For us, Hand means hand. For teens, it is Have a nice day! I knew SMH as Kirmani’s initials. But I got to know it also means Shaking my head! (what you are doing now!)
Coming back to the words,’ Cool’ once only meant something somewhat cold. Now, anyone who doesn’t crib or scold, and agrees to any nonsense happening around him/her, is cool! Or when a teenager understands something as basic a sentence as: Today is Sunday, his/her reaction can be ‘Cool!’ I feel they say it when the situation is in their favour.
At the same time, ‘Hot’ once only meant something somewhat hot. Today you use the word to describe the ladies who dance for the item songs in all woods (holly, bolly, kolly, tolly, molly, sandal…) (someone who is physically attractive). It shows that language is changing because the views on sexuality and expression is becoming more open and as opposed to years ago it is not as sinful to talk about and express.
Cell can mean either a biological unit of living organism, or the ‘box’ where a column and a row intersect, in a spreadsheet, or a prison or a cellphone.
‘Link’ always meant a relationship between two things or situations, esp. where one thing affects the other. Today, a link is more often than not an address to a particular website.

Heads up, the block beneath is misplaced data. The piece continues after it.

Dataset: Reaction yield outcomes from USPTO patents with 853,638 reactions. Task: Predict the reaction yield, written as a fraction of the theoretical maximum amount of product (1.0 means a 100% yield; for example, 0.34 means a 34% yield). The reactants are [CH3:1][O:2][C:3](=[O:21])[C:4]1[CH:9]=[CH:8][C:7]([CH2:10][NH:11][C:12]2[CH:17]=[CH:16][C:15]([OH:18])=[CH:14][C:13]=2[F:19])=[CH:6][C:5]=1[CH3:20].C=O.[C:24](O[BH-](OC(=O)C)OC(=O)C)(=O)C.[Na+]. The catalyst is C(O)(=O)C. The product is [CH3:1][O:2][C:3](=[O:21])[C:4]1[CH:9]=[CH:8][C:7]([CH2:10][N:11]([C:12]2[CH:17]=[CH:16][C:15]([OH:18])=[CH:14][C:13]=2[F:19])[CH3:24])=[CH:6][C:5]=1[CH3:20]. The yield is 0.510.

Spam in the olden days meant food. Now it means junk email.
‘Plus One’ was what I studied after 10th standard. Now, it is used to mean a new initiative that allows anyone searching Google to publicly endorse web results they like. It’s a kind of digital shorthand for a thumbs-up.
We don’t bother about a person’s ‘memory’. We only want to know the computer’s ‘memory’, made up of chips that temporarily hold data or instructions in a computer.
Mouse was always a famous and important cartoon character in either Tom & Jerry or Mickey & Donald series. Now, we can’t think anything else other than the small input device we work with to operate our computer.
Surf was only a washing powder, which the sensible, value-conscious housewife ‘Lalitaji’ asked us to buy. Today, Surf in the Internet parlance means ‘surf’ or browse the Internet.